GBA Logo horizontal Facebook LinkedIn Email Pinterest Twitter Instagram YouTube Icon Navigation Search Icon Main Search Icon Video Play Icon Plus Icon Minus Icon Picture icon Hamburger Icon Close Icon Sorted

Community and Q&A

Advice on hip roof venting and underlayment choice

Brent Mellen | Posted in General Questions on

Background:
Zone 6A
Ranch house 50′ x 30′
Hip roof 6/12 pitch
Attic has been air sealed and insulated. Brief details:
All existing fiberglass batting removed.
Air sealing completed.
The existing 2×8 rafters were birdsmouth cut at the top plate leaving about 4″ between the sheathing and top plate. Not enough room for soffit ventilation and proper air sealing and insulation in this critical area. So closed-cell spray foam was installed in lifts building up to 9″ thick.
18″ of cellulose installed elsewhere.

Time now for reroofing before adding PV.
The existing roof has a ridge vent and two “mushroom” vents not far from the ridge. The mushroom vents will go away. The ridge vent will be replaced during reroofing.

Questions:
I’m thinking that adding ridge vents along the hip rafters will allow some convection and help keep the attic temperature down. The entire length of the 4 hip rafters wouldn’t need to be vented (sheathing cut into), just the lower portions. Enough to pressurize the attic, so slightly more vent area on the lower hips than at the ridge. Of course the ridge vent cap would need to be installed the full length of the hip in order to maintain proper roof flashing details.

At the eaves where there is spray foam, I’m thinking that a vapor permeable roof underlayment is more appropriate here than a traditional vapor impermeable underlayment (ex. ice and water shield) because the risk of ice dams is low and if water does get to the sheathing the thickness of the spray foam at the eaves will greatly limit drying to the inside. So the entire roof could have a vapor permeable underlayment.

I appreciate thoughts, comments, advice, etc.

Thanks,
-Brent

GBA Prime

Join the leading community of building science experts

Become a GBA Prime member and get instant access to the latest developments in green building, research, and reports from the field.

Replies

  1. GBA Editor
    Martin Holladay | | #1

    Brent,
    You never explained where you installed the 18 inches of cellulose -- up against the roof sheathing or on the attic floor. I'm going to guess that you installed it on the attic floor -- in effect, creating an unvented unconditioned attic (which, as you may know, is a code violation).

    The standard code formula requires 1 square foot of net free ventilation area for every 300 square feet of attic floor area, assuming that half of the ventilation openings are located in the soffit, and half along the ridge. If a roof has only soffit vents and no ridge vents, most codes require 1 square foot of net free ventilation area for every 150 square feet of attic floor area.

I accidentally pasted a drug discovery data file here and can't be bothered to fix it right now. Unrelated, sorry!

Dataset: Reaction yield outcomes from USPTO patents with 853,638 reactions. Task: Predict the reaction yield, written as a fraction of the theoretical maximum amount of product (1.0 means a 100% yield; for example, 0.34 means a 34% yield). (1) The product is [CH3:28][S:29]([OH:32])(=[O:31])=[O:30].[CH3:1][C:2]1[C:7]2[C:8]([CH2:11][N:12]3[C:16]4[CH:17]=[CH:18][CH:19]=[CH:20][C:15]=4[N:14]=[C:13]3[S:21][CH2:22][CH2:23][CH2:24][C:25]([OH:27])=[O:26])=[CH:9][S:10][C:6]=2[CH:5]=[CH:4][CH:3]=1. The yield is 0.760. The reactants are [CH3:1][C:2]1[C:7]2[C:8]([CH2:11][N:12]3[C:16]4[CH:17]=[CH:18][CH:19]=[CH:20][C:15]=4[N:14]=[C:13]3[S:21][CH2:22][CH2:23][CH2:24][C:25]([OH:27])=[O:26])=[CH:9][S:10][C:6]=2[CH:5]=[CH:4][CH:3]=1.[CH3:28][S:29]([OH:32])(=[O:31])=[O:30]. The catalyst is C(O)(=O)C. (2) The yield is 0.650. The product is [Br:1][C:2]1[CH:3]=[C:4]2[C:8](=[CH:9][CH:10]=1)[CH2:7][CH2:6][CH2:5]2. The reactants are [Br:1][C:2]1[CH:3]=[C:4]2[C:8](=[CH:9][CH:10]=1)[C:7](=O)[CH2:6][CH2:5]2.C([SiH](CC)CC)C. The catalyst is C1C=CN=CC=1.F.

These code requirements may or may not concern you. It's possible that your attic will perform perfectly well without any ventilation. The two main worries are damp roof sheathing (which is best avoided by limiting air leaks at your ceiling) and ice dams (which could start near your eaves, where you have only R-24 insulation).

    If price were no object, one way to solve your two problems (insufficient insulation at the eaves, and the risk of ice dams) would be to install R-25 of rigid foam above your existing roof sheathing, followed by another layer of roof sheathing and new roofing. This would create a great roof, but it would be expensive (and it's probably overkill). For more information on this approach, see How to Install Rigid Foam On Top of Roof Sheathing.

    Adding various types of roof vents -- either hip vents or mushroom vents, for example -- could help you get close to code requirements for venting. However, hip vents sometimes allow snow to enter an attic, and venting does little to reduce your two worries (damp roof sheathing and ice dams).

    For more information on why attic venting isn't effective at addressing attic moisture problems or ice dams, see All About Attic Venting.

    If this were my house, and I couldn't afford to install rigid foam above the roof sheathing, I would probably just install a ridge vent at the top of the roof and keep an eye on what happens (assuming that there is no local code official who is insisting on meeting code requirements for venting).

    You still need Ice & Water Shield at the eaves, for two reasons: it's a code requirement, and that area is vulnerable to ice dams.

  2. Brent Mellen | | #2

    Martin,

    Many thanks for your thorough response, much appreciated.

    You are correct, 18" of cellulose was installed on the attic floor. I see now that my use of the word "elsewhere" is unclear, it should read "on the attic floor" and I would edit my original post it but I don't see how.

    I'm not concerned about meeting ventilation code requirements in this case (my own house). I considered making the attic an unvented conditioned space through the exterior rigid foam method you describe as well as other methods, and also considered ways to provide soffit ventilation, but the costs and complications did not justify the benefits in my experience. As you mention and reference in your articles, properly air sealing the attic floor and addressing basement moisture issues are top priority, and both have been accomplished here.

    Your point about hip vents allowing blowing snow to enter the attic is well taken. I will probably just maintain the venting at the ridge and keep an eye on things. My experience suggests the attic will perform much better than when it was not well sealed and only had 7" of fiberglass, and even then there were no ice dam or attic moisture issues.

    Thanks again.

Log in or create an account to post an answer.

Community

Recent Questions and Replies

  • |
  • |
  • |
  • |